Mugshot crackdown proposal inches forward in House
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Mugshot of criminal
The bill awaits a full House vote.

The House is ready to vote on a bill that would crack down on companies that publish mugshots on the internet for profit.

After a second reading Tuesday, the proposal (SB 1046) now awaits a House vote. Rep. Jason Fischer, a Duval Republican, is the companion bill sponsor.

Under the proposal, mugshot publishers would be required to remove booking photos if requested by the person featured in the image. The bill also creates noncompliance penalties. The publisher must remove the photo within 10 days of written notice or face a daily $1,000 penalty.

The bill would give thousands of Floridians a second chance, proponents contend.

According to a staff analysis, a published mugshot can be an obstacle to employment, noting that 77% of employers google their job applicant’s name during the hiring process.

“These mugshots haunt people,” Fischer said.

Efforts to get ahead of the photos, the staff analysis adds, can be difficult.

Fischer said more than 700,000 mugshots of Floridians are published a year.

The bill comes after publishers found a loophole to a law enacted in 2017, which prohibited mugshot publishers from demanding money for removal of a mugshot.

Fischer said publishers modified their business model by deploying bots to automatically gather and publish mugshots as a way to generate profitable traffic to the website.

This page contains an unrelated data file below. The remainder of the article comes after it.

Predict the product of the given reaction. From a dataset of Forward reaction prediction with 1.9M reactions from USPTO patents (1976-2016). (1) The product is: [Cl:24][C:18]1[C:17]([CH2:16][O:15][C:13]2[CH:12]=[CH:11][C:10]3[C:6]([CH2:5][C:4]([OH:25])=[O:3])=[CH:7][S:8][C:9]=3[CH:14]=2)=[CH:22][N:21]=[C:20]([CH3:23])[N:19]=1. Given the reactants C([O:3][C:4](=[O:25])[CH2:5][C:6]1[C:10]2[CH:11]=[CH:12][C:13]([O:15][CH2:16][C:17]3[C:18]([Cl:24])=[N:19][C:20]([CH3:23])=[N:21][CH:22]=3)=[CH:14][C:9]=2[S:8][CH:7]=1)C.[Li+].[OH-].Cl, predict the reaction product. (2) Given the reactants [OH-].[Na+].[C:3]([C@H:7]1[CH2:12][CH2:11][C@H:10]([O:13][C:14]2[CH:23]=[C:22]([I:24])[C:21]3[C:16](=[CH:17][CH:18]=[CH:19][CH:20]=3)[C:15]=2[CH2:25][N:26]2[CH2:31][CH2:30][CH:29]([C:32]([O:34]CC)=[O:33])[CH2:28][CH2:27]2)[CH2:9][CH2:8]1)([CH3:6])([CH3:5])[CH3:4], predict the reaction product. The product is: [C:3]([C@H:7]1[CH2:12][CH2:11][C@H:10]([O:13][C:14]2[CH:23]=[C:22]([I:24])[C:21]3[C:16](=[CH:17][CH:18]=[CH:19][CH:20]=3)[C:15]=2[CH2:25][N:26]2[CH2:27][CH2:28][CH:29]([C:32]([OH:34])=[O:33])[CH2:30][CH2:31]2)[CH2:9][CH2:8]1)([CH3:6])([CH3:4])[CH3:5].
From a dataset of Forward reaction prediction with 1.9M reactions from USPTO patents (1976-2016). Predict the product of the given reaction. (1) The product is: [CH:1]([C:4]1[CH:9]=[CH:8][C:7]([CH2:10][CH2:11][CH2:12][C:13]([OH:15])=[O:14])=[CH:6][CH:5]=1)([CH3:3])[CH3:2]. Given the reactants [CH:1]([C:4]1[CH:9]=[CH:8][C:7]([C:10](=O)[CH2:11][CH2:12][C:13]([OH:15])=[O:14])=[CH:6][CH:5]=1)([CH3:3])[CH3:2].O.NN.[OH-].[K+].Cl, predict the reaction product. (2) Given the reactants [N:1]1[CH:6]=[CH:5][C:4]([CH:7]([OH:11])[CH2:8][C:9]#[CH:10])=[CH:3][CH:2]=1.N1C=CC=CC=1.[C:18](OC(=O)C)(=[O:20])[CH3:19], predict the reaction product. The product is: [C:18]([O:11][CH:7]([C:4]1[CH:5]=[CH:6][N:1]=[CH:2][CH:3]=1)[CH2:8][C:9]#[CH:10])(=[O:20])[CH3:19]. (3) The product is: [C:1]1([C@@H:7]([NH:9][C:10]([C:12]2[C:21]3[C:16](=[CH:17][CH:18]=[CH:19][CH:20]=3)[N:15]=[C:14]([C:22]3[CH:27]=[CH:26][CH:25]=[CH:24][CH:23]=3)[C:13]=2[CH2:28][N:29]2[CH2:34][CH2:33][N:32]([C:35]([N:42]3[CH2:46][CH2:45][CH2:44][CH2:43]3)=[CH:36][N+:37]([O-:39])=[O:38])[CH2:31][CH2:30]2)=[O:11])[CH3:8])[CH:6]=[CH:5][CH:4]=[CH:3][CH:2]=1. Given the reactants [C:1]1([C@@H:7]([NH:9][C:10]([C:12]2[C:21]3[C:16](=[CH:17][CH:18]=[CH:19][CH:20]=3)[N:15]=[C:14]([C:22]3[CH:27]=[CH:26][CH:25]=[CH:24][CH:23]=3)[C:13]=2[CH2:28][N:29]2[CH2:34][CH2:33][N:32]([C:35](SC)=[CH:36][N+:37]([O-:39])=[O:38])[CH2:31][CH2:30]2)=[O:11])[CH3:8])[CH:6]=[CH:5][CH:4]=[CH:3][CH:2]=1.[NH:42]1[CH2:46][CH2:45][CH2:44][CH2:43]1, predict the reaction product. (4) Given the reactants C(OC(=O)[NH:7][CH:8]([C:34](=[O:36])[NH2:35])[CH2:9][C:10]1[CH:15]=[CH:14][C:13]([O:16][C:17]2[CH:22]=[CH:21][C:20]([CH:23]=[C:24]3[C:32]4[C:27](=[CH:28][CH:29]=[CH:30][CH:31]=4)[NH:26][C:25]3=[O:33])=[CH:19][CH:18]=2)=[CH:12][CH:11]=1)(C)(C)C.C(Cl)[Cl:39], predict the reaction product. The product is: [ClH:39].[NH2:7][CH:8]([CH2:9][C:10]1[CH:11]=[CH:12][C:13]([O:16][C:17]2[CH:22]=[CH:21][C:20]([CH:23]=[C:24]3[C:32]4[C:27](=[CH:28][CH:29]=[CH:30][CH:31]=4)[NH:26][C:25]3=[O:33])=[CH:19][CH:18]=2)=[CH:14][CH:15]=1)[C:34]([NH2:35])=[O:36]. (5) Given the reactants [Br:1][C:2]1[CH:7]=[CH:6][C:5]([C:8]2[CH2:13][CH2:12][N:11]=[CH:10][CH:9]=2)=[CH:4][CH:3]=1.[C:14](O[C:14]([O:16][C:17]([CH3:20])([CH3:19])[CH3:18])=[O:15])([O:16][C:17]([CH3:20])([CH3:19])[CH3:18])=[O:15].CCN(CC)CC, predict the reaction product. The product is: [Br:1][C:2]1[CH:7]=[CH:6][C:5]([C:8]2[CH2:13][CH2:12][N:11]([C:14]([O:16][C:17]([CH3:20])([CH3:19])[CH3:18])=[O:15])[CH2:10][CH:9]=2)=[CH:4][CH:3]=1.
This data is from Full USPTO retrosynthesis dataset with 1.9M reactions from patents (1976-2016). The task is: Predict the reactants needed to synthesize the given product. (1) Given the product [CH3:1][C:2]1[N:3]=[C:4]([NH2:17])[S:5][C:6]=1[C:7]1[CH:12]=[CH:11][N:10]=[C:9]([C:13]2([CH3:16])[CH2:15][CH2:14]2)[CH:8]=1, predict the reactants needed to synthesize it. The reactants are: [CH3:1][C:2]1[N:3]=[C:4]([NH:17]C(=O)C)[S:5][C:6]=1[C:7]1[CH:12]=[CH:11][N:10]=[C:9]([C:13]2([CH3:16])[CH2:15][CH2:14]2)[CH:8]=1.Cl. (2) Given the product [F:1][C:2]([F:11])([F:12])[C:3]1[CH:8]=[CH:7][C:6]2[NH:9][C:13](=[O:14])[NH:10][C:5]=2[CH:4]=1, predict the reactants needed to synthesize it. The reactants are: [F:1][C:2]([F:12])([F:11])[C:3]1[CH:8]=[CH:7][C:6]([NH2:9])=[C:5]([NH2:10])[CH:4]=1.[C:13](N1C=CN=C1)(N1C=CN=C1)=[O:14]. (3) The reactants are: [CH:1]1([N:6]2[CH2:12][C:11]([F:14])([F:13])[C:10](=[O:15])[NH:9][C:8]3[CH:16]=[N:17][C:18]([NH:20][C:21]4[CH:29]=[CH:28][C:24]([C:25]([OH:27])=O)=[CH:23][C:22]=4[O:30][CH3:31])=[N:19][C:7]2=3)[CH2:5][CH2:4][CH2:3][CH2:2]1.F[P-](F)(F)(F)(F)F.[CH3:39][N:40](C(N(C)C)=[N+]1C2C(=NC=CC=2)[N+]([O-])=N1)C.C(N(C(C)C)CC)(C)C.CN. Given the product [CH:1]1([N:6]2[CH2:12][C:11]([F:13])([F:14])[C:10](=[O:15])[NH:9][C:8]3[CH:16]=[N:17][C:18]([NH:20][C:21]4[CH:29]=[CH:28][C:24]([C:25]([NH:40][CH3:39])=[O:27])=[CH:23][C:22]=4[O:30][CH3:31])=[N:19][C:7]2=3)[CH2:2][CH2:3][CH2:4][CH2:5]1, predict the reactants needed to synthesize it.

“It can tarnish someone’s impression of the people, even if they’ve been acquitted or they’ve not been charged,” Fischer said.

The Senate and House proposal are the fruits of a Florida State University law student who worked with sponsors including Republican Sen. Aaron Bean to challenge the state’s mugshot ecosystem.

Blake Mathesie, a second-year law student, told Florida Politics in March that he met with lawmakers in 2020 to suggest the legislation.

“The publication of these mug shots not only violates due process, but it hurts the personal and professional prospects of those affected,” Mathesie said. “A mug shot is taken at the lowest point in someone’s life.”

If signed into law, the bills would take effect July 1.

Jason Delgado

Jason Delgado covers news out of the state capital for Florida Politics. After a stint with the U.S. Army, Jason attended the University of Central Florida where he studied American Policy and National Security. His past bylines include WMFE-NPR and POLITICO Florida. Throw him a line at [email protected] or on Twitter at @JasonDelgadoFL.



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